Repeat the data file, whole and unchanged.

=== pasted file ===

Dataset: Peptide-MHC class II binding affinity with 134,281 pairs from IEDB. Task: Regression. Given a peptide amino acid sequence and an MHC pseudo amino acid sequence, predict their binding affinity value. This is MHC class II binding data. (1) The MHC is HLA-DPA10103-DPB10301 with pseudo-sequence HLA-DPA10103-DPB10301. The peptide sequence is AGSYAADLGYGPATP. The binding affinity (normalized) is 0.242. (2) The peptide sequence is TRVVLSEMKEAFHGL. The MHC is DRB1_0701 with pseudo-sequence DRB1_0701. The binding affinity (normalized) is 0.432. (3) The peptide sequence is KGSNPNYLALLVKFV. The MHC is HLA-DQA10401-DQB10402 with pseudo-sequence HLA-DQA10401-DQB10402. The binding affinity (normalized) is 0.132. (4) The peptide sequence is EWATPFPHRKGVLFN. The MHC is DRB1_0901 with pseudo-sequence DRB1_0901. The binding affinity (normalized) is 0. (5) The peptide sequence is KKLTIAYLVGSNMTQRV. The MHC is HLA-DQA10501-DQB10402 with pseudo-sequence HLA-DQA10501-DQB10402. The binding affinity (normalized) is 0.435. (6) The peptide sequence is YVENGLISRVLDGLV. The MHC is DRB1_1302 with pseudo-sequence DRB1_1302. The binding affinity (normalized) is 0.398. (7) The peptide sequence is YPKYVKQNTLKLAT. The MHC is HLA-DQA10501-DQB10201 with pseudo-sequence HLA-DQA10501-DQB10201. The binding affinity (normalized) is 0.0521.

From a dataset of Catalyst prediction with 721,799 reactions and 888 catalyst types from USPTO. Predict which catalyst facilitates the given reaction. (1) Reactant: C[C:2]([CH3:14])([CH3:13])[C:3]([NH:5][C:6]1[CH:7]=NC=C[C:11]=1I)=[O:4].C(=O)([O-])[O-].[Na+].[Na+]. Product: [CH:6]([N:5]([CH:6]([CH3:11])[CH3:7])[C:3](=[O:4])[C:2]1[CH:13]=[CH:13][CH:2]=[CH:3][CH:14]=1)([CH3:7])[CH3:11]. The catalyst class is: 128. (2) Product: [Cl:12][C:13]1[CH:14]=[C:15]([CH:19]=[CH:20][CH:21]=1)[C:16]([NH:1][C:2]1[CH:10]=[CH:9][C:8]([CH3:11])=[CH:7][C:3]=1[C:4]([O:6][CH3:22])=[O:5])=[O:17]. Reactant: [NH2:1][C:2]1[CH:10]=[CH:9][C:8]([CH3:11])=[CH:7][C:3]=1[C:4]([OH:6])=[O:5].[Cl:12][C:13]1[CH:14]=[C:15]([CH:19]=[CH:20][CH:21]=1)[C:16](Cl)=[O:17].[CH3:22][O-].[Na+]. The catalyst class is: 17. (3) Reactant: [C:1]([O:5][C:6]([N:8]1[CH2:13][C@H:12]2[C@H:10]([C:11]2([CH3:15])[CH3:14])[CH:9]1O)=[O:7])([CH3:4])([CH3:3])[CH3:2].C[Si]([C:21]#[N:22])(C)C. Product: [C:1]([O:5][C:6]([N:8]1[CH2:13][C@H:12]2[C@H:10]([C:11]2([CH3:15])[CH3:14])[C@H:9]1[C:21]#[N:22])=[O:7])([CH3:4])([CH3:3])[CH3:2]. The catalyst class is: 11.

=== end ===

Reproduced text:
Dataset: Peptide-MHC class II binding affinity with 134,281 pairs from IEDB. Task: Regression. Given a peptide amino acid sequence and an MHC pseudo amino acid sequence, predict their binding affinity value. This is MHC class II binding data. (1) The MHC is HLA-DPA10103-DPB10301 with pseudo-sequence HLA-DPA10103-DPB10301. The peptide sequence is AGSYAADLGYGPATP. The binding affinity (normalized) is 0.242. (2) The peptide sequence is TRVVLSEMKEAFHGL. The MHC is DRB1_0701 with pseudo-sequence DRB1_0701. The binding affinity (normalized) is 0.432. (3) The peptide sequence is KGSNPNYLALLVKFV. The MHC is HLA-DQA10401-DQB10402 with pseudo-sequence HLA-DQA10401-DQB10402. The binding affinity (normalized) is 0.132. (4) The peptide sequence is EWATPFPHRKGVLFN. The MHC is DRB1_0901 with pseudo-sequence DRB1_0901. The binding affinity (normalized) is 0. (5) The peptide sequence is KKLTIAYLVGSNMTQRV. The MHC is HLA-DQA10501-DQB10402 with pseudo-sequence HLA-DQA10501-DQB10402. The binding affinity (normalized) is 0.435. (6) The peptide sequence is YVENGLISRVLDGLV. The MHC is DRB1_1302 with pseudo-sequence DRB1_1302. The binding affinity (normalized) is 0.398. (7) The peptide sequence is YPKYVKQNTLKLAT. The MHC is HLA-DQA10501-DQB10201 with pseudo-sequence HLA-DQA10501-DQB10201. The binding affinity (normalized) is 0.0521.

From a dataset of Catalyst prediction with 721,799 reactions and 888 catalyst types from USPTO. Predict which catalyst facilitates the given reaction. (1) Reactant: C[C:2]([CH3:14])([CH3:13])[C:3]([NH:5][C:6]1[CH:7]=NC=C[C:11]=1I)=[O:4].C(=O)([O-])[O-].[Na+].[Na+]. Product: [CH:6]([N:5]([CH:6]([CH3:11])[CH3:7])[C:3](=[O:4])[C:2]1[CH:13]=[CH:13][CH:2]=[CH:3][CH:14]=1)([CH3:7])[CH3:11]. The catalyst class is: 128. (2) Product: [Cl:12][C:13]1[CH:14]=[C:15]([CH:19]=[CH:20][CH:21]=1)[C:16]([NH:1][C:2]1[CH:10]=[CH:9][C:8]([CH3:11])=[CH:7][C:3]=1[C:4]([O:6][CH3:22])=[O:5])=[O:17]. Reactant: [NH2:1][C:2]1[CH:10]=[CH:9][C:8]([CH3:11])=[CH:7][C:3]=1[C:4]([OH:6])=[O:5].[Cl:12][C:13]1[CH:14]=[C:15]([CH:19]=[CH:20][CH:21]=1)[C:16](Cl)=[O:17].[CH3:22][O-].[Na+]. The catalyst class is: 17. (3) Reactant: [C:1]([O:5][C:6]([N:8]1[CH2:13][C@H:12]2[C@H:10]([C:11]2([CH3:15])[CH3:14])[CH:9]1O)=[O:7])([CH3:4])([CH3:3])[CH3:2].C[Si]([C:21]#[N:22])(C)C. Product: [C:1]([O:5][C:6]([N:8]1[CH2:13][C@H:12]2[C@H:10]([C:11]2([CH3:15])[CH3:14])[C@H:9]1[C:21]#[N:22])=[O:7])([CH3:4])([CH3:3])[CH3:2]. The catalyst class is: 11.